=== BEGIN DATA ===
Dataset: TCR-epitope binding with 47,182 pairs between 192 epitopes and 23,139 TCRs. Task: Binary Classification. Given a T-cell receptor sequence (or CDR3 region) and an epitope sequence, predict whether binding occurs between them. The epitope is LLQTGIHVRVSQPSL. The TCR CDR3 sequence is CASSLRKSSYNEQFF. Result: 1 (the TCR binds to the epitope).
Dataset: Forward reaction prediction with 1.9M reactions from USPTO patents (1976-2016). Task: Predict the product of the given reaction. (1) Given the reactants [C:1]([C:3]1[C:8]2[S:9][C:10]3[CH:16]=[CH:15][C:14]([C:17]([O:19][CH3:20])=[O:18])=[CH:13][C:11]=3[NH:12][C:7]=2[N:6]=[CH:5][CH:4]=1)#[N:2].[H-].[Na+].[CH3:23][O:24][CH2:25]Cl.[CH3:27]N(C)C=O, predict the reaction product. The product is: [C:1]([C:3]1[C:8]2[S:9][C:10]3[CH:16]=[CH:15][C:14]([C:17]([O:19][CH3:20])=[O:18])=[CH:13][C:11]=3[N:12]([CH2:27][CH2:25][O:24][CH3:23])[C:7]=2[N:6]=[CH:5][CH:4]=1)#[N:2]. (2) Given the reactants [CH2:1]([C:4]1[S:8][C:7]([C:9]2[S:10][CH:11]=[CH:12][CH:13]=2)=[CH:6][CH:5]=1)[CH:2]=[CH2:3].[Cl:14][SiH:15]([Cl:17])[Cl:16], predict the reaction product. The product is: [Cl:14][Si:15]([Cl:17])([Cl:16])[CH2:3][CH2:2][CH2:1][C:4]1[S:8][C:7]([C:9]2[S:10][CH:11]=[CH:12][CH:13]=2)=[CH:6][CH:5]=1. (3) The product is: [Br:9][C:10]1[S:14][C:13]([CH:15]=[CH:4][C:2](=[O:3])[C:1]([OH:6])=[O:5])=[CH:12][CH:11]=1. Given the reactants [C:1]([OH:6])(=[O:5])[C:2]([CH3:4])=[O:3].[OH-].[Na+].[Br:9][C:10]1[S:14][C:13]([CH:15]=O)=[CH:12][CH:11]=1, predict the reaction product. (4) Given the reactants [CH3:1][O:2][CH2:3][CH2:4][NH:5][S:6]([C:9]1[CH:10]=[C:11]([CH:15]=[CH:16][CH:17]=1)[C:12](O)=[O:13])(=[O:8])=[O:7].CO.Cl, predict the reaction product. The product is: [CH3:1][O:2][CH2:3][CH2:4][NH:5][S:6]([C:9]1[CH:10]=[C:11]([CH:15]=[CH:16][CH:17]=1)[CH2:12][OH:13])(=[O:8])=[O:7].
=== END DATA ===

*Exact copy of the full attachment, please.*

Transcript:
Dataset: TCR-epitope binding with 47,182 pairs between 192 epitopes and 23,139 TCRs. Task: Binary Classification. Given a T-cell receptor sequence (or CDR3 region) and an epitope sequence, predict whether binding occurs between them. The epitope is LLQTGIHVRVSQPSL. The TCR CDR3 sequence is CASSLRKSSYNEQFF. Result: 1 (the TCR binds to the epitope).
Dataset: Forward reaction prediction with 1.9M reactions from USPTO patents (1976-2016). Task: Predict the product of the given reaction. (1) Given the reactants [C:1]([C:3]1[C:8]2[S:9][C:10]3[CH:16]=[CH:15][C:14]([C:17]([O:19][CH3:20])=[O:18])=[CH:13][C:11]=3[NH:12][C:7]=2[N:6]=[CH:5][CH:4]=1)#[N:2].[H-].[Na+].[CH3:23][O:24][CH2:25]Cl.[CH3:27]N(C)C=O, predict the reaction product. The product is: [C:1]([C:3]1[C:8]2[S:9][C:10]3[CH:16]=[CH:15][C:14]([C:17]([O:19][CH3:20])=[O:18])=[CH:13][C:11]=3[N:12]([CH2:27][CH2:25][O:24][CH3:23])[C:7]=2[N:6]=[CH:5][CH:4]=1)#[N:2]. (2) Given the reactants [CH2:1]([C:4]1[S:8][C:7]([C:9]2[S:10][CH:11]=[CH:12][CH:13]=2)=[CH:6][CH:5]=1)[CH:2]=[CH2:3].[Cl:14][SiH:15]([Cl:17])[Cl:16], predict the reaction product. The product is: [Cl:14][Si:15]([Cl:17])([Cl:16])[CH2:3][CH2:2][CH2:1][C:4]1[S:8][C:7]([C:9]2[S:10][CH:11]=[CH:12][CH:13]=2)=[CH:6][CH:5]=1. (3) The product is: [Br:9][C:10]1[S:14][C:13]([CH:15]=[CH:4][C:2](=[O:3])[C:1]([OH:6])=[O:5])=[CH:12][CH:11]=1. Given the reactants [C:1]([OH:6])(=[O:5])[C:2]([CH3:4])=[O:3].[OH-].[Na+].[Br:9][C:10]1[S:14][C:13]([CH:15]=O)=[CH:12][CH:11]=1, predict the reaction product. (4) Given the reactants [CH3:1][O:2][CH2:3][CH2:4][NH:5][S:6]([C:9]1[CH:10]=[C:11]([CH:15]=[CH:16][CH:17]=1)[C:12](O)=[O:13])(=[O:8])=[O:7].CO.Cl, predict the reaction product. The product is: [CH3:1][O:2][CH2:3][CH2:4][NH:5][S:6]([C:9]1[CH:10]=[C:11]([CH:15]=[CH:16][CH:17]=1)[CH2:12][OH:13])(=[O:8])=[O:7].